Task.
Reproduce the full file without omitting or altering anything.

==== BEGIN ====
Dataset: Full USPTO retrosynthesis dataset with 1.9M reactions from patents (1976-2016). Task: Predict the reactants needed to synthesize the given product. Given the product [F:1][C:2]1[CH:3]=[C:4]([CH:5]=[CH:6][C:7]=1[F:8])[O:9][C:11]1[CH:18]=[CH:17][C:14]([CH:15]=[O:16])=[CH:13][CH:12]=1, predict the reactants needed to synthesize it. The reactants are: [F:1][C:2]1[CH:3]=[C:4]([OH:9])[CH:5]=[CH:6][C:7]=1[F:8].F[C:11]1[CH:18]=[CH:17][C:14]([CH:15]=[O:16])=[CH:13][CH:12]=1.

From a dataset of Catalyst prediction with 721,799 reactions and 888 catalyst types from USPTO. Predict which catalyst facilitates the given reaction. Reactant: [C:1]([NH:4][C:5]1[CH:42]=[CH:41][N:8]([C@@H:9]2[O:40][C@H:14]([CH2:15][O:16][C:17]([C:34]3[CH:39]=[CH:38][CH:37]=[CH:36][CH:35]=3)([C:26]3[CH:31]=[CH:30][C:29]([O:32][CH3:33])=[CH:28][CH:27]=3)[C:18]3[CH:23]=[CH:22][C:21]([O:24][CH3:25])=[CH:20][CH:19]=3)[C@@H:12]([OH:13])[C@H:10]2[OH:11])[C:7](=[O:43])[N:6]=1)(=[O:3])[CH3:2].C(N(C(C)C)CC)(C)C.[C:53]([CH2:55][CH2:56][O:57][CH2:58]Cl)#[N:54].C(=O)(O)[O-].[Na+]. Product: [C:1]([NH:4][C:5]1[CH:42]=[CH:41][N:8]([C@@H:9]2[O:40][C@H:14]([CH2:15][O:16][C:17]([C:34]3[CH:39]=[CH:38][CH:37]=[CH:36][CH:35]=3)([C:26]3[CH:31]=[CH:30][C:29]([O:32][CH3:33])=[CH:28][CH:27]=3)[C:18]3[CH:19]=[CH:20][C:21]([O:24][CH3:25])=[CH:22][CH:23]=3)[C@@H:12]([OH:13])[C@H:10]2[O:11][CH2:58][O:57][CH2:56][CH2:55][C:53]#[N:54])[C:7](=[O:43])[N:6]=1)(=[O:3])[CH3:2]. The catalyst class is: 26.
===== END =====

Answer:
Dataset: Full USPTO retrosynthesis dataset with 1.9M reactions from patents (1976-2016). Task: Predict the reactants needed to synthesize the given product. Given the product [F:1][C:2]1[CH:3]=[C:4]([CH:5]=[CH:6][C:7]=1[F:8])[O:9][C:11]1[CH:18]=[CH:17][C:14]([CH:15]=[O:16])=[CH:13][CH:12]=1, predict the reactants needed to synthesize it. The reactants are: [F:1][C:2]1[CH:3]=[C:4]([OH:9])[CH:5]=[CH:6][C:7]=1[F:8].F[C:11]1[CH:18]=[CH:17][C:14]([CH:15]=[O:16])=[CH:13][CH:12]=1.

From a dataset of Catalyst prediction with 721,799 reactions and 888 catalyst types from USPTO. Predict which catalyst facilitates the given reaction. Reactant: [C:1]([NH:4][C:5]1[CH:42]=[CH:41][N:8]([C@@H:9]2[O:40][C@H:14]([CH2:15][O:16][C:17]([C:34]3[CH:39]=[CH:38][CH:37]=[CH:36][CH:35]=3)([C:26]3[CH:31]=[CH:30][C:29]([O:32][CH3:33])=[CH:28][CH:27]=3)[C:18]3[CH:23]=[CH:22][C:21]([O:24][CH3:25])=[CH:20][CH:19]=3)[C@@H:12]([OH:13])[C@H:10]2[OH:11])[C:7](=[O:43])[N:6]=1)(=[O:3])[CH3:2].C(N(C(C)C)CC)(C)C.[C:53]([CH2:55][CH2:56][O:57][CH2:58]Cl)#[N:54].C(=O)(O)[O-].[Na+]. Product: [C:1]([NH:4][C:5]1[CH:42]=[CH:41][N:8]([C@@H:9]2[O:40][C@H:14]([CH2:15][O:16][C:17]([C:34]3[CH:39]=[CH:38][CH:37]=[CH:36][CH:35]=3)([C:26]3[CH:31]=[CH:30][C:29]([O:32][CH3:33])=[CH:28][CH:27]=3)[C:18]3[CH:19]=[CH:20][C:21]([O:24][CH3:25])=[CH:22][CH:23]=3)[C@@H:12]([OH:13])[C@H:10]2[O:11][CH2:58][O:57][CH2:56][CH2:55][C:53]#[N:54])[C:7](=[O:43])[N:6]=1)(=[O:3])[CH3:2]. The catalyst class is: 26.